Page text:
Siúan Póirtéir looks at how memory is stored and shared through women’s bodies in Imogen Butler-Cole’s Foreign Body
When I attended the world premiere of Foreign Body during the WOW (Women of the World) Festival at the Southbank Centre in London, I was reminded of the transformative possibilities of theatre for both the performer and the audience. The play, performed by Imogen Butler-Cole, takes the audience on a journey along with Butler-Cole herself, who illustrates her experience of processing and healing from her sexual assaults through a combination of verbatim and physical theatre.
The performance was held in an intimate space and the set was simple; the actress was surrounded by a semi-circle of mirrors and her only prop was a chair. The chair came to convey the burden of her assault, but it also demonstrated her strength, her ability to transform a weight that once held her down into tool with which she could assert herself in that space. There was no direct speech in this performance. Instead, recordings of the actress’ own testimony, as well as the testimony of other survivors and even the confession of one of her perpetrators, played in the background throughout the performance while she communicated her experiences through her body.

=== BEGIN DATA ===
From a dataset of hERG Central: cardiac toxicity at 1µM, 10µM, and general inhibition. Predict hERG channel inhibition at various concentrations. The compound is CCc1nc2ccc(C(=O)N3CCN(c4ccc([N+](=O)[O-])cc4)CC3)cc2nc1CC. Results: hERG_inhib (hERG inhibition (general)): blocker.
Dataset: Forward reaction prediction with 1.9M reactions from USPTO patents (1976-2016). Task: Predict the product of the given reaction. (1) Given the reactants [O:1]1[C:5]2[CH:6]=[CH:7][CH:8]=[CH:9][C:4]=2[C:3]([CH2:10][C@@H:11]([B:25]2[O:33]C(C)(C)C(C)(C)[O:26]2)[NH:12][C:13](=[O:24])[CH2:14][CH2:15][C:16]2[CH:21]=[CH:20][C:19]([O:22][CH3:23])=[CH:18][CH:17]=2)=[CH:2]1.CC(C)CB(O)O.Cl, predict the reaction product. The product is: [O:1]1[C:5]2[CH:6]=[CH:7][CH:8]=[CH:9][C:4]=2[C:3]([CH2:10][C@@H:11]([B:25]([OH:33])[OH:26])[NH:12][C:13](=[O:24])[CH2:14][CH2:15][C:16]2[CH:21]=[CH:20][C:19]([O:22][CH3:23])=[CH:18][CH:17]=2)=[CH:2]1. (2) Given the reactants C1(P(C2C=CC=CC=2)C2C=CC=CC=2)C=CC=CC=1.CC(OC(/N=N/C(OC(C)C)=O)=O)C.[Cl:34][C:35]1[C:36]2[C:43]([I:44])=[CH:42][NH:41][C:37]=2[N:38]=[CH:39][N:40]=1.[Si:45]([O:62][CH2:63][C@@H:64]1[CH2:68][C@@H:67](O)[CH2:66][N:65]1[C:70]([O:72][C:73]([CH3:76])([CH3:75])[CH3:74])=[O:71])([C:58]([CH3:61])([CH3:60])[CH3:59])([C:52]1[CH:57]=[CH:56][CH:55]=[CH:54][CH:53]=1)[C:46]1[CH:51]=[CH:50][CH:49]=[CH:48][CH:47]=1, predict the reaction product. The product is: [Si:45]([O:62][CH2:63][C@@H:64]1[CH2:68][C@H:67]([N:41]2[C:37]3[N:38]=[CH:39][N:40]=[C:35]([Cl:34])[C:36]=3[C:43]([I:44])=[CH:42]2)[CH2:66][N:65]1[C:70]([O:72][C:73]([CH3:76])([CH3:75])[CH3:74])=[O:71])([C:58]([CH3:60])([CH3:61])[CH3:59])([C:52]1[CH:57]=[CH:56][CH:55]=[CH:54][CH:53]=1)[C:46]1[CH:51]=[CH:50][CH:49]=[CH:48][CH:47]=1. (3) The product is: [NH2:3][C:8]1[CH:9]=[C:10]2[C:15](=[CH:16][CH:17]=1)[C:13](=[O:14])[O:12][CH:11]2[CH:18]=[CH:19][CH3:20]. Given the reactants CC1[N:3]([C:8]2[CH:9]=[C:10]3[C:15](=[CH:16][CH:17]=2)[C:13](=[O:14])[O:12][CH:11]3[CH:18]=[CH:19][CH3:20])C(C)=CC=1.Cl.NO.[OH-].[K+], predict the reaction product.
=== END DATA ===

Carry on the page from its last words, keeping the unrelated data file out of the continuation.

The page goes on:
She showed the endurance of the female body and challenged simplified understandings of survivors of assault as fragile victims. Through the versatile movements of her body, she expressed both vulnerability and strength in her performance, highlighting the complicated impact of sexual violence. This focus throughout the play on one individual body somehow highlighted how personal every woman’s experience of sexual violence is. And indeed, this was complemented by the actress’ decision to include not only her own experiences, but the narratives of other women as well, who all told a different story of surviving sexual violence. Most profoundly, Butler-Cole’s use of the body as the main device through which she narrates her experience to the audience is an active effort to reclaim both the body itself and women’s narratives from the violence done to them by a world which diminishes and erases them and favours men.
While this one-woman play is highly personal in nature, it underlines the capacity for performance arts to create counter-narratives and transmit the memories of individual women to audiences that will carry those memories with them beyond the theatrical space.